Finallly the show ended and we plowed forward when people started leaving. We ended up in the second row next to a group of college guys who were tripping and high, completely sweaty and kind of annoying. By then we were packed in so tight it was hard to move around and pretty much impossible to dance. We were drenched in sweat because it was warm and muggy, no breeze at all so close to the stage. Luckily we had water with us. Some of the people around us were begging water from security whenever they walked past.
I'd seen My Morning Jacket once or twice, but last time I saw them, they were at a smaller stage at a festival and the crowd was really small. This time, there were TONS of people, a lot of them hardcore fans who had come and stayed through the past 2 shows just to get up close and see My Morning Jacket. We stayed at the front and listened to a couple songs. It was unbearably hot with all those people, and the music was so loud that I could feel it in my sternum, in my bones, blasting my ear drums even with ear plugs in. It felt like it was trying to redo my heartbeat to match the drums. Jon just lost it and freaked out. He was like, "Hey, I'm not okay, I'm gonna go." He turned around and bolted from the crowd, as fast as you can bolt through a tons of people packed in like cigarettes in a new pack.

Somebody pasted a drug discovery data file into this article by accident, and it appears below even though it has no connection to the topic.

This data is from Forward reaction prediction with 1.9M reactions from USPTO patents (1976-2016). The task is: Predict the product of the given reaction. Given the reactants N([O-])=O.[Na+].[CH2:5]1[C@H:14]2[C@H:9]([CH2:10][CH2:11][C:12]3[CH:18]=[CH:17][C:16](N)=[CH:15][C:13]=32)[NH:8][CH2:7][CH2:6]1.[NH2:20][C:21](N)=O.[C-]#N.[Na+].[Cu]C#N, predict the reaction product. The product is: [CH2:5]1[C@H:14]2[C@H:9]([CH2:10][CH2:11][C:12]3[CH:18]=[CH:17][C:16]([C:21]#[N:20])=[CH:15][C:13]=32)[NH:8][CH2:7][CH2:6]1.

I followed him because I was pretty hot anyway, and we didn't have a predetermined meeting spot. Our phones weren't really working again this year, since there were so many people there. Jon went out and collapsed in the grass. I sat down next to him and touched his arm, which was literally drenched in sweat. It felt like he'd just gotten out of the shower. The heat and the crowd were too much for him, so after we calmed down a little, we went to the back of the crowd. We'd run out of water, so we went and got another 2 bottles and lay down on the ground a long way from the stage. Even WAY back from the stage it was still vibrating my bones.
We stayed there the rest of the show and then got up and walked back to the BP station. We called our cabbie but he said he'd just gotten home. He told us to wait at the station and we'd easily get another taxi. But the only 'taxi' that showed up was a guy in an SUV with a handmade sign in the window that said, "shuttle." He said he'd charge us $75 to take us back to the hotel. Considering we'd gotten a ride to the show for $38 in a legitimate taxi, we said we'd pass. Then the guy said, "Come on, it's negotiable," opening his door and beckoning us to get in. We got out of there pretty fast. We called the taxi company and they told us to walk all the way back to Union Avenue. It was a bit of a hike, but we tried to stay with the other people walking around since it was dark and kind of creepy in the area. Finally we made it back to Riverside and Union and got a taxi right away. Despite the fact that the car had a loud knocking when we went around corners, and seemed like a wheel might fly off when we got on the interstate, we made it back to the hotel for another $38.
A shower never felt so good.

Day 1: $100 including tickets.